The economic drought has stunted many nonprofits’ ability to serve their communities – just when their services are most needed.
As traditional donation streams dry up, charities are reeling to uncover new revenue springs.
One example of a creative, business like solution has been Habitat for Humanity’s Cars for Homes Program. This program allows for the donation of virtually any vehicle running or not – to help families obtain affordable homes and shelter. The Cars for Homes Program combines charitable giving with an extraordinary level of customer service.
Want to rid the driveway of the unused vehicle you must still pay insurance on (or – as in my case – the “oil-dripping eyesore” the Missus wants gone), help your local Habitat for Humanity organization, and get a potential tax deduction? It’s as easy as making a phone call or visiting a website.
How does it work?
Habitat for Humanity has teamed up with a company named Advanced Remarketing Services, Inc. (ARS) to collect, process and properly report all donated vehicles to the IRS and the donor. Vehicle donations (which can include boats, RVs, airplanes – even farm and construction equipment) are made by calling (877) 277-4344 or by visiting CarDonationWizard.com. Once the vehicle’s title is received, an ARS representative will be out to pick up the vehicle on behalf of Habitat for Humanity.
Does the condition of the vehicle matter?
Habitat for Humanity will accept most vehicles as long as they have four inflated tires, are in one piece and the vehicle’s value exceeds the cost of towing and transport.
How much can I deduct on my taxes?
Be aware: the tax rules regarding vehicle deductions changed a few years ago but can still result in a tax deduction for those who itemize deductions on schedule A. Prior to 2005, taxpayers could simply claim the vehicle’s fair market value (FMV) obtained from a reference guide such as Kelley Blue Book. Since 2005, however, the rules have become more strict and complex. The deduction amount allowed (if over $500) depends on how the organization uses the vehicle. The charity reports this use to both donor and the IRS via Form 1098-C, Contributions of Motor Vehicles, Boats and Airplanes.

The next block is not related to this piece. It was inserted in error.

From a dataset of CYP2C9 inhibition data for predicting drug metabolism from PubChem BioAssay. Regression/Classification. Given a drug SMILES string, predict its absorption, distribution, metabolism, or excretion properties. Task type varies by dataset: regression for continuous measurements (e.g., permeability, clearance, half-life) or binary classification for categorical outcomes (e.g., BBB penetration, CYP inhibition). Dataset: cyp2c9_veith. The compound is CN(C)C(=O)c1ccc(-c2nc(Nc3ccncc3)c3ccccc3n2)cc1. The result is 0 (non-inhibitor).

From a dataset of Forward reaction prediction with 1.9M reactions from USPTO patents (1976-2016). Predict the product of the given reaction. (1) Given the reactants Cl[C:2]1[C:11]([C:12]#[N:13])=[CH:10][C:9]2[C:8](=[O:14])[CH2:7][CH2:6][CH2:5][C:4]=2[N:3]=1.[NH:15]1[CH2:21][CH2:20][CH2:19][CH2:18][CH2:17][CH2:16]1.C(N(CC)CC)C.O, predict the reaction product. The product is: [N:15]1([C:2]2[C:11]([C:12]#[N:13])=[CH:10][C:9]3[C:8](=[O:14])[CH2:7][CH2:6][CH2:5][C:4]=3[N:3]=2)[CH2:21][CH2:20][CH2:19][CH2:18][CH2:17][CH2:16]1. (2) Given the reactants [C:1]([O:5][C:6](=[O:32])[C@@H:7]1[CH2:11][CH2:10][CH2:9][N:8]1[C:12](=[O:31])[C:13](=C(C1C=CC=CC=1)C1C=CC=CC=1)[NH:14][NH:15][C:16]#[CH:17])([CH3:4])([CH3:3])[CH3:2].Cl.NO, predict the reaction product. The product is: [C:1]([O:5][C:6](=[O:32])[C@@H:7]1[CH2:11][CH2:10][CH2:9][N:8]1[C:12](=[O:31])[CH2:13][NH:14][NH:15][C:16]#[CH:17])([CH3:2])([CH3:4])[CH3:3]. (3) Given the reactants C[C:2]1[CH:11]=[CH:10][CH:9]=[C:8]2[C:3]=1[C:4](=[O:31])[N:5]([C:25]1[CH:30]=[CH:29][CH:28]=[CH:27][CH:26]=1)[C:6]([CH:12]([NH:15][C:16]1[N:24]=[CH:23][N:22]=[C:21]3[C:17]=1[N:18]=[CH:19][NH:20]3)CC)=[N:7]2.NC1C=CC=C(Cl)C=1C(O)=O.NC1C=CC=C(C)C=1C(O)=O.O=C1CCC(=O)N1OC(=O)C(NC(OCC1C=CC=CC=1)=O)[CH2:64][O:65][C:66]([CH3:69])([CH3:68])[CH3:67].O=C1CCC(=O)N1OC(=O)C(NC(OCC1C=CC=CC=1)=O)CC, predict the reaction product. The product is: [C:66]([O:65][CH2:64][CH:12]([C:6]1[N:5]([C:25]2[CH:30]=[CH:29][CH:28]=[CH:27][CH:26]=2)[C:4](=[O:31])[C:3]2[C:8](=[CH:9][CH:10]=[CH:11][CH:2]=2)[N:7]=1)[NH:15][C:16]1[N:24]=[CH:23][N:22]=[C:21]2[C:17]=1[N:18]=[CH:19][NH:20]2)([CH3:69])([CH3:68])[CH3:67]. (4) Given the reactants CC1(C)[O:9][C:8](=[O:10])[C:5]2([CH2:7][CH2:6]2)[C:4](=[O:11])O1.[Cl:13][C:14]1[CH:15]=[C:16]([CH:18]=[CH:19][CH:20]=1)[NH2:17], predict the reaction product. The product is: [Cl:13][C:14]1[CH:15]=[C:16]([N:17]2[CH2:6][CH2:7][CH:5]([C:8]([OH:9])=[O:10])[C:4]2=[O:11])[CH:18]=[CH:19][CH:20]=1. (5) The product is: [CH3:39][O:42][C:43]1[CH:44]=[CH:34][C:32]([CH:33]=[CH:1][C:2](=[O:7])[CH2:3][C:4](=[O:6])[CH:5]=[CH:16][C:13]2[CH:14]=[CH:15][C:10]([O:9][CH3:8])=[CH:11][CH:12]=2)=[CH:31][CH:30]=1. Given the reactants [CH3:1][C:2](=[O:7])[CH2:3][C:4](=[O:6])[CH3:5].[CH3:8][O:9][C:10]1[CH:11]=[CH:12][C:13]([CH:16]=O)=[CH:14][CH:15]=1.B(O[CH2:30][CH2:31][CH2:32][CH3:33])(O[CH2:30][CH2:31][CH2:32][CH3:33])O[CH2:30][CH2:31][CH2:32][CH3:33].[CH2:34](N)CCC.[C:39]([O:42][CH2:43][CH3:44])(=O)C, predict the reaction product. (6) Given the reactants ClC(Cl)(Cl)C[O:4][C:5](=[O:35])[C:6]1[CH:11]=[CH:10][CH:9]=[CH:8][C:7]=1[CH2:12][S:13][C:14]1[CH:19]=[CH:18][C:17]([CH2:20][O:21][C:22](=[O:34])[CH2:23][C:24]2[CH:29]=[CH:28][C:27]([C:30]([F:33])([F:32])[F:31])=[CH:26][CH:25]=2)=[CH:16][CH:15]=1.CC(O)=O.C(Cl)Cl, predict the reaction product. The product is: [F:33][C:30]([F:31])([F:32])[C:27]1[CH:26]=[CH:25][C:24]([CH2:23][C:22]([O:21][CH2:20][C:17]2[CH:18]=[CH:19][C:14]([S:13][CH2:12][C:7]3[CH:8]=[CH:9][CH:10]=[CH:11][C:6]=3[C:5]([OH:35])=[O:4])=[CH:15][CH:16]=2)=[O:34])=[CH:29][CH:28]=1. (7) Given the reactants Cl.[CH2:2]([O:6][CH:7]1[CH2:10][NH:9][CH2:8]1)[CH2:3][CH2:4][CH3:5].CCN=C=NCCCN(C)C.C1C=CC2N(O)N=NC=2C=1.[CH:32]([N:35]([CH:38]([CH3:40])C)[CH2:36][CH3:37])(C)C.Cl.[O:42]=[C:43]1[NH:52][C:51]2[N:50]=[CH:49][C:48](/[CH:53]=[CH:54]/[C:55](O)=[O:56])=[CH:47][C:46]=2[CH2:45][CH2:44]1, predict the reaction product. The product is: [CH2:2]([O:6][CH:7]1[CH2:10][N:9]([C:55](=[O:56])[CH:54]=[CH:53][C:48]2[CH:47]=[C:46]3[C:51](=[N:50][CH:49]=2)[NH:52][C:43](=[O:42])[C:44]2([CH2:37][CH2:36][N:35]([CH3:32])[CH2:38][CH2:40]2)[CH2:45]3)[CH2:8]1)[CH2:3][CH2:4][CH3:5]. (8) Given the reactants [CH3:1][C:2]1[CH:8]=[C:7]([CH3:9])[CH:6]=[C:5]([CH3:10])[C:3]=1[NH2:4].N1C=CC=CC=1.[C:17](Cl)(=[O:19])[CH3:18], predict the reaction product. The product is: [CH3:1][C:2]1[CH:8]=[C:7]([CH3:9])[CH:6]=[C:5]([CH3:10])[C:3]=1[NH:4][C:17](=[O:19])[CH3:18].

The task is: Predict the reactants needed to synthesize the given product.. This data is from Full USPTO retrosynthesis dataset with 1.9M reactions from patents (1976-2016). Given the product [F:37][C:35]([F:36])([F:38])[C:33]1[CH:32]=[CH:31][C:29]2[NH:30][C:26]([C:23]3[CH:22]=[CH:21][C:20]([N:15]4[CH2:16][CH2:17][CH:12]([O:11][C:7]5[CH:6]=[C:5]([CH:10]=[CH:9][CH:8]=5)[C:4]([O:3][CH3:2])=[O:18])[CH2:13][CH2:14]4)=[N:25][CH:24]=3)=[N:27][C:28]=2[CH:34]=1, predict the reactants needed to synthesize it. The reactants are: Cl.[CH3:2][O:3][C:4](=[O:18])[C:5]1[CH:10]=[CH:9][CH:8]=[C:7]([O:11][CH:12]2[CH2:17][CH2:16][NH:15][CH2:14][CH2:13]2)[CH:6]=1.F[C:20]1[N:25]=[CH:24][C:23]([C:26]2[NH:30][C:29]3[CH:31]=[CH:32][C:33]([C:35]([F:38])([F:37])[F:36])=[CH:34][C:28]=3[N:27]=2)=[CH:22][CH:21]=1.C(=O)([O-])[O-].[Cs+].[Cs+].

How the vehicle deduction is calculated
Outright sale by charity: If the vehicle is sold by the charity to a disinterested third party, the deduction is limited to the proceeds from the sale. The charity reports this amount on Box 4c of Form 1098-C.
Improvements prior to sale
If the charity makes significant improvements to the vehicle (repairs that substantially increase the vehicle’s value), the donor will be able to deduct the vehicle’s FMV as of the date the contribution was made. The charity notifies the donor and IRS of these improvements by checking Box 5A and describing the improvements in Box 5C on Form 1098-C.
Sale or transfer to needy individual
If the charity sells or gives the vehicle to a needy individual, the donor will be able to deduct the vehicle’s FMV as of the date the contribution was made. This is true even if the charity sells the vehicle for less than its FMV. The charity notifies the donor and IRS of these improvements by checking Box 5B on Form 1098-C.
Significant use by charity
If the charity retains the vehicle for use in its charitable purpose, the donor can deduct the vehicle’s FMV as of the date the contribution was made. The charity notifies the donor and IRS by checking Box 5A and describing the vehicle’s use in Box 5C on Form 1098-C.
These reporting requirements apply when the vehicle’s “claimed” FMV exceeds $500. If Form 1098-C is not received, the donor cannot deduct more than $500 for the vehicle. If the donor is allowed to deduct the vehicle’s FMV, they must be able to substantiate the deduction claimed. Donors are not entitled to deduct the value listed in any valuation guide unless they can prove the vehicle’s condition warrants the claimed value.
This article shares Habitat for Humanity’s Cars for Home’s Programs and information on deducting donated vehicles (including boats and airplanes) to charity.
There remain, however, many tax limitations not included in this article. As always, please remember that this or any article does not constitute or replace the advice of a qualified professional. If you have any questions regarding your charitable giving or any other tax issue, please feel free to call our office at (304) 267-2594.
– Brett Hersh is the owner of HBS TAX and an enrolled agent with the IRS. Brett is licensed to prepare all tax returns and represent taxpayers before the IRS. He is also a trainer for Lorman Education and Dave Ramsey’s endorsed provider for accounting and tax services for the region. He can be reached at (304) 267-2594 or through www.hbsbusiness.com.
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